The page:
Researchers use gold substrate to allow for electron cryomicroscopy on difficult proteins

Researchers use gold substrate to allow for electron cryomicroscopy on difficult proteins
Optical micrograph of an ultrastable gold substrate that improves the imaging resolution of electron cryomicroscopes. Each hole, which is used to support frozen samples in the vacuum of the electron microscope, is approximately one micrometer in diameter. Credit: Christopher Russo, MRC-LMB

(Phys.org)—A pair of researchers with the Medical Research Council Laboratory of Molecular Biology at the University of Cambridge in the U.K. has found a way to overcome the problem of movement by many proteins when attempting to study them using electron cryomicroscopy. In their paper published in the journal Science, Christopher Russo and Lori Passmore describe how they created a support structure based on a gold substrate that appears to solve the problem.

As the research pair note, up till now it's been difficult to learn more about many proteins using electron cryomicroscopy because they move around under the beam, which results in blurry images and difficulty in making measurements. They further explain that the reason this occurs is because of instabilities in the carbon substrates generally used to support samples under the microscope (which are frozen to increase stability.) In this new effort, the researchers describe their new technique, which they believe offers a way around this problem by introducing support substrates made from gold. They fashioned a support structure that was roughly similar to those based on carbon substrates then stretched a gold film just 500 angstroms thick over a square lattice support—they finished by placing the frozen proteins into 1.2 micrometer sized holes they'd made in the film. The film and gold support, they noted, ensured uniform electrical conductivity and thermal contraction as the samples were frozen.

The research pair suggest that gold lends itself to the application for several reasons—it's highly resistant to radiation and thus more stable, it's chemically inert and is both biocompatible and electrically conductive.

To test their process, they scanned apoferritin—a protein with a spherical complex that has proven exceptionally difficult to study with electron cryomicroscopy, using both the old technique and the new one they'd developed. They report that during the test with the substrate, the sample exhibited very little motion, (both in the vertical and object plane) allowing for much better images to be taken than they were able to get when they used a carbon substrate. They also report that because of the reduced motion, they were able to move closer to the sample as the scans were being made. They believe their method will likely work with a whole host of other proteins which should keep other researchers busy for quite a long time.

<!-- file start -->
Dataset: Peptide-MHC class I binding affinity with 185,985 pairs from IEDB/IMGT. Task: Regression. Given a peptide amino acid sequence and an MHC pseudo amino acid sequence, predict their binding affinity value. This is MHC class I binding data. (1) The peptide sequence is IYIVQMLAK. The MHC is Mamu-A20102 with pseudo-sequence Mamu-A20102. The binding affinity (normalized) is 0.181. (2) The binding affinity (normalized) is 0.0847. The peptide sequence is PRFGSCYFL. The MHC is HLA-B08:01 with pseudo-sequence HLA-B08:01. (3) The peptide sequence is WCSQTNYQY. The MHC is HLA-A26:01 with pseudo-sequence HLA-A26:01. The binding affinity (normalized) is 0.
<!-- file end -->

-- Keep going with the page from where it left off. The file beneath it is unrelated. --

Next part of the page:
Researchers use gold substrate to allow for electron cryomicroscopy on difficult proteins
Artistic rendition of an ultrastable gold substrate that improves the imaging resolution of electron cryomicroscopes. Each hole, which is used to support frozen samples in the vacuum of the electron microscope, is approximately one micrometer in diameter. Credit: Lesley McKeane/Christopher Russo, MRC-LMB

More information: Ultrastable gold substrates for electron cryomicroscopy, Science 12 December 2014: Vol. 346 no. 6215 pp. 1377-1380, DOI: 10.1126/science.1259530

ABSTRACT
Despite recent advances, the structures of many proteins cannot be determined by electron cryomicroscopy because the individual proteins move during irradiation. This blurs the images so that they cannot be aligned with each other to calculate a three-dimensional density. Much of this movement stems from instabilities in the carbon substrates used to support frozen samples in the microscope. Here we demonstrate a gold specimen support that nearly eliminates substrate motion during irradiation. This increases the subnanometer image contrast such that α helices of individual proteins are resolved. With this improvement, we determine the structure of apoferritin, a smooth octahedral shell of α-helical subunits that is particularly difficult to solve by electron microscopy. This advance in substrate design will enable the solution of currently intractable protein structures.

Journal information: Science

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Citation: Researchers use gold substrate to allow for electron cryomicroscopy on difficult proteins (2014, December 12) retrieved 28 March 2023 from https://phys.org/news/2014-12-gold-substrate-electron-cryomicroscopy-difficult.html
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